CWmike writes: AT&T has moved closer to charging special usage fees to heavy data users, including those with iPhones and other smartphones. Ralph de la Vega, CEO of AT&T Mobility and Consumer Markets, came close on Wednesday to warning about some kind of use-based pricing while speaking at a UBS conference. "The first thing we need to do is educate customers about what represents a megabyte of data and...we're improving systems to give them real-time information about their data usage," he said. "Longer term, there's got to be some sort of pricing scheme that addresses the [heavy] users." AT&T has found that only 3% of its smartphone users — primarily iPhone owners — are responsible for 40% of total data usage, largely for video and audio, de la Vega said. Educating that group about how much they are using could change that, as AT&T has found by informing wired Internet customers of such patterns. De la Vega's comments on data use were previewed in a keynote he gave in October at the CTIA, but he went beyond those comments on Wednesday: "We are going to make sure incentives are in place to reduce or modify [data]uses so they don't crowd out others in the same cell sites." Focus groups have been formed at AT&T to figure out how to proceed.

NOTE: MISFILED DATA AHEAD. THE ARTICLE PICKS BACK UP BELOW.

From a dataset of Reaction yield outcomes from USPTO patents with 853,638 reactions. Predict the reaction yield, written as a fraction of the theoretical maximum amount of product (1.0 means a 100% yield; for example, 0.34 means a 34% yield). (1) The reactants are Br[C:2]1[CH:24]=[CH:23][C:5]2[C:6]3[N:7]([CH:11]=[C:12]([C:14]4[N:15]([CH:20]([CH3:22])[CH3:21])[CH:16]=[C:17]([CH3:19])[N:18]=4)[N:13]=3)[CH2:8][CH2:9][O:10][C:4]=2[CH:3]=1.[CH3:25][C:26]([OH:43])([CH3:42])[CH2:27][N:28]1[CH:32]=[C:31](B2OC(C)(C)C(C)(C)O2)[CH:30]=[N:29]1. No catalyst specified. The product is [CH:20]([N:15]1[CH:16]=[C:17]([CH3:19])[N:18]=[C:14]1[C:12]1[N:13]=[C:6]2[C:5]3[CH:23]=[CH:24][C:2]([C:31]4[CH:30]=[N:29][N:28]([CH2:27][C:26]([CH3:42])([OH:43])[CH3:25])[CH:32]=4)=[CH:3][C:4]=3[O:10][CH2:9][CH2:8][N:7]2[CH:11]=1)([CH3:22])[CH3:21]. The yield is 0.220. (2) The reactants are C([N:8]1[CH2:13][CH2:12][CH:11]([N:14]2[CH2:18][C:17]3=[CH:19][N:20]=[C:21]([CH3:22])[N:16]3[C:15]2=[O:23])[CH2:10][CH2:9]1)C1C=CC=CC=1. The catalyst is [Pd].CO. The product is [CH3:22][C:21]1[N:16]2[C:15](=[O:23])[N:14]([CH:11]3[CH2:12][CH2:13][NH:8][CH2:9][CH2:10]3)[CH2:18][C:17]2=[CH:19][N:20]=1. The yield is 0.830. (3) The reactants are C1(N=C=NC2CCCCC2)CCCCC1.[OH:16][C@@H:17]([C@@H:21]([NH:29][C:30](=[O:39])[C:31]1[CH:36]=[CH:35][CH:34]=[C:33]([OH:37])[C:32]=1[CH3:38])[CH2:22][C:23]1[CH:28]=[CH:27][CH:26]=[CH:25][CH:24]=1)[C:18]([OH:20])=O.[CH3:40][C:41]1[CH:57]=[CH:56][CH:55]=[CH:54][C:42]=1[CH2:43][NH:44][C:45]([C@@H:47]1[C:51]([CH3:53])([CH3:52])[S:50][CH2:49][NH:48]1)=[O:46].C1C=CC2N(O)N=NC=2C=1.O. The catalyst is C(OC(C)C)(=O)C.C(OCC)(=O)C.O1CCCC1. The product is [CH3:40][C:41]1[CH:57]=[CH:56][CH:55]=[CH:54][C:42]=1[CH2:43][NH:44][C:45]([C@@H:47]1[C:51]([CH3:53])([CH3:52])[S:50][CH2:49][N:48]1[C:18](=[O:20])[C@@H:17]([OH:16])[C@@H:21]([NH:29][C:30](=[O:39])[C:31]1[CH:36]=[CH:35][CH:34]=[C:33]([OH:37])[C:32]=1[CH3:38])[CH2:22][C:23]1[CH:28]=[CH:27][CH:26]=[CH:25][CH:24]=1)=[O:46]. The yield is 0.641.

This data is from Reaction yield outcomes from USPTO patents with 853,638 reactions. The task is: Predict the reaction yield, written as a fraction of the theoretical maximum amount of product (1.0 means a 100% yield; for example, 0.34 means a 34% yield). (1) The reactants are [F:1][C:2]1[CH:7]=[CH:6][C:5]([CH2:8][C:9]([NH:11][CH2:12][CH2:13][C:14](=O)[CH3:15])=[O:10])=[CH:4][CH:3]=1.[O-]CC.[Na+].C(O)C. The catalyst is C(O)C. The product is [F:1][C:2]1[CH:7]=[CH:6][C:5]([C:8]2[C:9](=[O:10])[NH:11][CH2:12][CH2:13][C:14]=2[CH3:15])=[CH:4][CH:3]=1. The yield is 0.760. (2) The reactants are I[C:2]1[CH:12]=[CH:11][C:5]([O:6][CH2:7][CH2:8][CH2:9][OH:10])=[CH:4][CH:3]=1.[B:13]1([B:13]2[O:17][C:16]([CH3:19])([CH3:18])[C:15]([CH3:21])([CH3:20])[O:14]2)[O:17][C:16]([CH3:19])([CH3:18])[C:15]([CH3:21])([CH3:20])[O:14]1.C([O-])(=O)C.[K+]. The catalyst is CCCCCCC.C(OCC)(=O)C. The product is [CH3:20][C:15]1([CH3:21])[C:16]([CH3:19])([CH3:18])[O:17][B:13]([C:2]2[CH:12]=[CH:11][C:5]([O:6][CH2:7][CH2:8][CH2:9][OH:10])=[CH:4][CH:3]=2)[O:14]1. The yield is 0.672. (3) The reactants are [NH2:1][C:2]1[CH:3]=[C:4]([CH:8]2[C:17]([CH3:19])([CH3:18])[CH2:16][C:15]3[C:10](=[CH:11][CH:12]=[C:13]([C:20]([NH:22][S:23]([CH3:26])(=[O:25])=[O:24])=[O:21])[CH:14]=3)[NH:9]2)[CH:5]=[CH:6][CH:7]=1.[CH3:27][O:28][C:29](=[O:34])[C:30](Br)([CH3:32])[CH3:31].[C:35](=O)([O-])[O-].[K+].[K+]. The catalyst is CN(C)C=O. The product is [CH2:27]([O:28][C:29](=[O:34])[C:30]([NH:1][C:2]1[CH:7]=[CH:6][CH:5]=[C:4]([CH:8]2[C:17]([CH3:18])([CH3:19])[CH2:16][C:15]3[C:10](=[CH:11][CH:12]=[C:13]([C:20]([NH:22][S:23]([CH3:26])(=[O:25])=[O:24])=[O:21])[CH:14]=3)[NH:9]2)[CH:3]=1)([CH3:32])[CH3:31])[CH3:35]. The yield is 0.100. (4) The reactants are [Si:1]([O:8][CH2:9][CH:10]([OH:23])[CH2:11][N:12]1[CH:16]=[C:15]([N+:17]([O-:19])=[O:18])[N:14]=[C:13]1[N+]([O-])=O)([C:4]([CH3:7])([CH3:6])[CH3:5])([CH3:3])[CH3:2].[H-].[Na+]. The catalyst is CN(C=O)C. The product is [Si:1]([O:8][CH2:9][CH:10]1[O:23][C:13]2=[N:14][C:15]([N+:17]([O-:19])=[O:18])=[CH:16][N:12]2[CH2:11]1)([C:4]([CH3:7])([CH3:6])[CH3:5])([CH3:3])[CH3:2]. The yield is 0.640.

Submission + - 802.11ac Standard at Gigabit speeds to WiFi (

Xerfas writes: 802.11ac Standard Will Bring Gigabit Speeds to WiFi

Although the wireless 802.11n standard has just recently been made official, IEEE has begun work on the next iteration of WiFi. The coming upgrade may deliver speeds of up to 1 gigabit per second by improving on the effeciency of existing technology, according to Electronista.

802.11ac will be using either 40Mhz or 80Mhz-wide (and possibly 160Mhz) channels to deliver data.

Lets see how many years it will take for IEEE to finish this standard.


Submission + - Is it time to regulate Google?

pcause writes: The Official Google Blog announces that Google will now offer "personalized" search results based on your last 180 days of queries EVEN IF YOU AREN"T LOGGED IN . This is just confirmation that Google is tracking you, even when you aren't logged in, and that it keeps at LEAST 6 months of history. We know from the event where AOL released data to search researchers that 6 months of data is enough to identify an individual despite the supposedly anonymous cookie.

Yes you can opt out of the personalization, but does that mean Google isn't still collecting data about you? I doubt it. Google has always invaded your privacy by tracking you, but they are now admitting it. There'd be huge flames here on /. if the government was doing this. Google is no more trustworthy than the government as they do all this to make money and are totally unaccountable.

Is it time to regulate Google?

Submission + - Yahoo tool lets users control targeted ads (